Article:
Budgeting for a Hot Water System: How to Estimate Installation and Running Costs

Budgeting for a Hot Water System: How to Estimate Installation and Running Costs

With so much variation in hot water systems in the market, how do you choose the right one for your home? And if your system fails suddenly, how do you get a replacement without breaking the bank?

This guide answers all your questions about budgeting for a hot water system, using current estimates and tips to save on costs.

What Determines Hot Water System Costs?
Your hot water system costs depend on the type of system, water tank capacity, and your household needs and lifestyle.
  • Type of Hot Water System
The main hot water system types are electric, gas, heat pump, and solar, each with a different price tag depending on size and brand. Electric systems are often cheaper, costing between $450 and $1,900; solar water heaters, while highly recommended for energy efficiency, are the most expensive to install.

These cost between $3,600 to $4,800, with an extra $1,000-$2,000 for a split system, connecting your solar heater to gas or electric as a backup.
  • Water Tank Capacity
Hot water systems typically start from 25L up to 400L, so there's one for every type and size of household. As a start, estimate that each person uses about 50L of water per day, then add other factors like:
  • Full-time residents versus visitors, e.g., friends and relatives staying over
  • Number of showers in the house: One shower is more effective heating-wise than multiple showers running simultaneously
  • Appliances: Know your dishwashing and laundry cycles to determine hot water use.
To illustrate, a household with one to three people can comfortably use an 80L to 125L tank. A large family with eight people may need 250L to 400L.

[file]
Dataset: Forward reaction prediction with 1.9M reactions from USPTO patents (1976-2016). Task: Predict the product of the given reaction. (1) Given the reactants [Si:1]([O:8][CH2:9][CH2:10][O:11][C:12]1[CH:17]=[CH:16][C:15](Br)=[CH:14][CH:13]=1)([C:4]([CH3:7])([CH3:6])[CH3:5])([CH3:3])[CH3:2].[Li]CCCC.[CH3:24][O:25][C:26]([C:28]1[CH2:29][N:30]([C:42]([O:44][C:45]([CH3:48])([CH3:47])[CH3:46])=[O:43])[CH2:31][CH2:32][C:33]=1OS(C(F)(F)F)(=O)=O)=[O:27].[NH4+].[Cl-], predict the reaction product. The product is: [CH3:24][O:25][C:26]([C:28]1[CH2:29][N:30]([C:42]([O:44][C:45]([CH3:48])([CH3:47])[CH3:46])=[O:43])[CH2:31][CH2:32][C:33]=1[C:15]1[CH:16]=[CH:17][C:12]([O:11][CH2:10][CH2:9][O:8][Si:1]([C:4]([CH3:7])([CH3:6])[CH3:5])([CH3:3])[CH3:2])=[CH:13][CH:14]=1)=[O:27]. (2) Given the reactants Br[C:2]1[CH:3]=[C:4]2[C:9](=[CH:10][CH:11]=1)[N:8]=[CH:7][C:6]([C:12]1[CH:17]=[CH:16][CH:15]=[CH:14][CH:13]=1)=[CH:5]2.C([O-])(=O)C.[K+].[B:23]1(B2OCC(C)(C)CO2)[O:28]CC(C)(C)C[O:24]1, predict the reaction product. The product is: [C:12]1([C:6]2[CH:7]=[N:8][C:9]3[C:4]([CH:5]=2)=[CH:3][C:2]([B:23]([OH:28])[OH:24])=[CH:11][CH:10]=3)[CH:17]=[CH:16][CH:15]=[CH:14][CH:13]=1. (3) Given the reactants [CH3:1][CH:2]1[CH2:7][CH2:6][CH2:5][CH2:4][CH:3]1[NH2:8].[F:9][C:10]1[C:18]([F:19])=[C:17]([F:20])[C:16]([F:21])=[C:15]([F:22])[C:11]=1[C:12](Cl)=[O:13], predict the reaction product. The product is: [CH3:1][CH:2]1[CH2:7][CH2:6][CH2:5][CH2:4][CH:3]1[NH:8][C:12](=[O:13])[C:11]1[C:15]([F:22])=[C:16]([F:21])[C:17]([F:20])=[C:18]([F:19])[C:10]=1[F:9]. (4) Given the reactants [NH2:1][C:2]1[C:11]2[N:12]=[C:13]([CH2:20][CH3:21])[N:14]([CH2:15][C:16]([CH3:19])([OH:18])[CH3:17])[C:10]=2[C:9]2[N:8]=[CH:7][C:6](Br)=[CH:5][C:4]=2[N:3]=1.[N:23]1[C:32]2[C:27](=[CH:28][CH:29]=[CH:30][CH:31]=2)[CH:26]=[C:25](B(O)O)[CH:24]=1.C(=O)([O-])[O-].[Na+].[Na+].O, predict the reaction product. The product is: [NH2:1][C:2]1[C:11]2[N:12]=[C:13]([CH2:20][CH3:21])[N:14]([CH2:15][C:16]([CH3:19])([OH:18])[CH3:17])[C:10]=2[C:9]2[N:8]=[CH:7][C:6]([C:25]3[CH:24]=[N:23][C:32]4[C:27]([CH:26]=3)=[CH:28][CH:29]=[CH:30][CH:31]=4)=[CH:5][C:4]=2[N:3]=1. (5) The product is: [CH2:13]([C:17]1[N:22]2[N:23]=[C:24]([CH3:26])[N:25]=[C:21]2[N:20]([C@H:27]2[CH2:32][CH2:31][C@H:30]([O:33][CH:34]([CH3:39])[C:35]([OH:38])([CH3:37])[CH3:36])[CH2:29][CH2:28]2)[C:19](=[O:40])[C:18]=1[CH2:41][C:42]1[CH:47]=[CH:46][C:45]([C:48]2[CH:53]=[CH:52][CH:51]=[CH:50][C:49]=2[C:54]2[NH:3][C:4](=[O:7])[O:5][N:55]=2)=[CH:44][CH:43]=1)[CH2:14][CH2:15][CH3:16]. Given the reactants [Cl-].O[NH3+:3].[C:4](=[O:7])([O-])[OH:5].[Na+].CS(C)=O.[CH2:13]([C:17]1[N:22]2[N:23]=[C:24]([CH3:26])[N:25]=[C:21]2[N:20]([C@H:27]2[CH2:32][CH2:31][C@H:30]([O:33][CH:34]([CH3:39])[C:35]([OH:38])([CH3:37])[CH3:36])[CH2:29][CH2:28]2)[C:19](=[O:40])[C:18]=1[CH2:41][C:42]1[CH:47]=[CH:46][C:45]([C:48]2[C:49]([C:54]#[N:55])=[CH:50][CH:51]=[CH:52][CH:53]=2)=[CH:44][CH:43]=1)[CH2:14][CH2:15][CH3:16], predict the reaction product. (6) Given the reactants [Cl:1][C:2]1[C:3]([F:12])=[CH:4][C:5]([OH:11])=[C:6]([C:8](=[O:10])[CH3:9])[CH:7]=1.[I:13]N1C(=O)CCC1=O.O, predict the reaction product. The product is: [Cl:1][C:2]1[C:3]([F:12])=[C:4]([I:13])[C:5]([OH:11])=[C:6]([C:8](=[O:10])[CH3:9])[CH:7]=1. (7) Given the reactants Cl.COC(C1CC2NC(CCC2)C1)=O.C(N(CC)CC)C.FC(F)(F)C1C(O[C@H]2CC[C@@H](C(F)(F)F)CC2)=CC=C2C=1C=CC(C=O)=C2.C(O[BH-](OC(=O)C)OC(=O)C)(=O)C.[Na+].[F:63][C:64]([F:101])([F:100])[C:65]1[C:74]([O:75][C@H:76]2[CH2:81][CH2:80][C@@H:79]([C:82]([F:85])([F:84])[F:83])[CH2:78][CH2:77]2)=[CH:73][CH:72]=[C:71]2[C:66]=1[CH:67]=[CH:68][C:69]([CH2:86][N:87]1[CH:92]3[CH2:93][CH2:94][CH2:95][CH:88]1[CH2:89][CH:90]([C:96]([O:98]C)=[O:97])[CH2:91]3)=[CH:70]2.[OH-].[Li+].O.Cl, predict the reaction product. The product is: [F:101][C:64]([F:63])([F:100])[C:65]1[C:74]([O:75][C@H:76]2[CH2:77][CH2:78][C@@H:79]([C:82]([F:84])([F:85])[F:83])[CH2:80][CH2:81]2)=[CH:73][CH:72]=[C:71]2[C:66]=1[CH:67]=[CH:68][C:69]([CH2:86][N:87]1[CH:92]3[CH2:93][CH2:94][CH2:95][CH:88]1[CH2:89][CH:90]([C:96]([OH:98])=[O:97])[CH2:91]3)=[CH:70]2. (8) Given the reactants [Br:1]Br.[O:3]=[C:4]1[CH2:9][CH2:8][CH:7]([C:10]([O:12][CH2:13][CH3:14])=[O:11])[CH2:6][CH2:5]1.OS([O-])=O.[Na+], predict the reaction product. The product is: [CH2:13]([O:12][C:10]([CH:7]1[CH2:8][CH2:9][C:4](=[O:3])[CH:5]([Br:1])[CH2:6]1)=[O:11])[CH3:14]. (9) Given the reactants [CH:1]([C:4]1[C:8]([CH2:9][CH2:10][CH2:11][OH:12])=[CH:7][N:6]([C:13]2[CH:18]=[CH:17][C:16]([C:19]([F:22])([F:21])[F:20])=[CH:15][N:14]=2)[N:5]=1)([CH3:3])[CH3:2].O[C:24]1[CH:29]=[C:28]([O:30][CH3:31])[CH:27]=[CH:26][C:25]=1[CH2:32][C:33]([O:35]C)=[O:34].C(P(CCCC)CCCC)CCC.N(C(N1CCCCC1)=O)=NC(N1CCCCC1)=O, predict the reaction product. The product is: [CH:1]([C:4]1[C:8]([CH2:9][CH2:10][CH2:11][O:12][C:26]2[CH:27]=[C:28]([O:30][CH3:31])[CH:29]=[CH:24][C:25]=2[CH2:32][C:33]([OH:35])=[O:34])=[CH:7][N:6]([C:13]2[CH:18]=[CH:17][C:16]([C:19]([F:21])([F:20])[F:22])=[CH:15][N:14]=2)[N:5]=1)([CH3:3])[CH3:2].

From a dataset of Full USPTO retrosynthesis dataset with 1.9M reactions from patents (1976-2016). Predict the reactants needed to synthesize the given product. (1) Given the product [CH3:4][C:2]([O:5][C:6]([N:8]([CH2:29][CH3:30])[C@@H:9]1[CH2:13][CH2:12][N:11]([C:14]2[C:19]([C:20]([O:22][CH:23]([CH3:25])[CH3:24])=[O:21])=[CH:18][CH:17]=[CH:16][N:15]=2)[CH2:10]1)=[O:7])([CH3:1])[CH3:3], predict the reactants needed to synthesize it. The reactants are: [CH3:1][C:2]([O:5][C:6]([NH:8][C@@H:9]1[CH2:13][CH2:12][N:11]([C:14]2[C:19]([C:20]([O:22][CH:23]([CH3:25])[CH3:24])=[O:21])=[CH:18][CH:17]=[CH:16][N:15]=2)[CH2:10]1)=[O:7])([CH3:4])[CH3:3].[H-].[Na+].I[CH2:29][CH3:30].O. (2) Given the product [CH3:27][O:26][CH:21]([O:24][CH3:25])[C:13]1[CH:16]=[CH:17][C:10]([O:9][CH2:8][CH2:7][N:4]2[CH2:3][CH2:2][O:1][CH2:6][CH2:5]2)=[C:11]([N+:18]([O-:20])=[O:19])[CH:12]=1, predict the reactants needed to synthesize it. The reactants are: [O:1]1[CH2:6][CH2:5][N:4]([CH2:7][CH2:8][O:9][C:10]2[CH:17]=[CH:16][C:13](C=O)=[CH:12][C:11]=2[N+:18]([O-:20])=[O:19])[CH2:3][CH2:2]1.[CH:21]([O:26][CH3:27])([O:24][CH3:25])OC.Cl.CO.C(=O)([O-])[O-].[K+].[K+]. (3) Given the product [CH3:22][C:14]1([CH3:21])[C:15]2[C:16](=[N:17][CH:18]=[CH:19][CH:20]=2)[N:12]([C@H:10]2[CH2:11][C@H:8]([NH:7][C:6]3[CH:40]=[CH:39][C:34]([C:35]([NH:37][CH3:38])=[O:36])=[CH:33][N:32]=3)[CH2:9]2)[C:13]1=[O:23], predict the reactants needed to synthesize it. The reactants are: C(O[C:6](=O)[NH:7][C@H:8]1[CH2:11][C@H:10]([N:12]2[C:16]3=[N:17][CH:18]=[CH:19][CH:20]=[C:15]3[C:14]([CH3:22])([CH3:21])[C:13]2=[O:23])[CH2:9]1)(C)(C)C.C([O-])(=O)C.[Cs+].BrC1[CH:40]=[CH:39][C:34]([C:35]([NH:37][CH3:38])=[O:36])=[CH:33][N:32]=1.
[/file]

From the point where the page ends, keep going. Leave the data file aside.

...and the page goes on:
• Household Needs and Lifestyle
Your current water heating system may be inefficient if your family grows, your work schedule changes, or you need to manage certain illnesses. For example, hot showers or baths can ease health conditions like arthritis.

Switching from a school to a work schedule also means adjusting your water usage. So, instead of installing a new version of the system you found in your house, consider your unique household needs and choose the most efficient option.

What Determines Installation Costs?
Delivery, complexity, and water tank disposal are the main factors influencing your hot water installation costs.
  • Delivery: You'll pay more to cover a longer distance from your vendor to your home and extra for a larger heater that needs multiple installers to handle safely.
  • Complexity: You'll pay less for a type-for-type swap-out ($260-$690) compared to upgrading from electric to solar ($1,500-$3,000) or moving your system from one location in the house to another ($$1,100-$2,100).
  • Disposal: Since old water heaters require safe removal, installers often charge for this service ($60-$80) to take it to a certified scrap metal centre for recycling.
When it comes to home water heating, the right system means you always have hot water and keep your energy bills low. Call a plumber to find out what system is best for you based on your location, household needs, and available government rebates to save money today.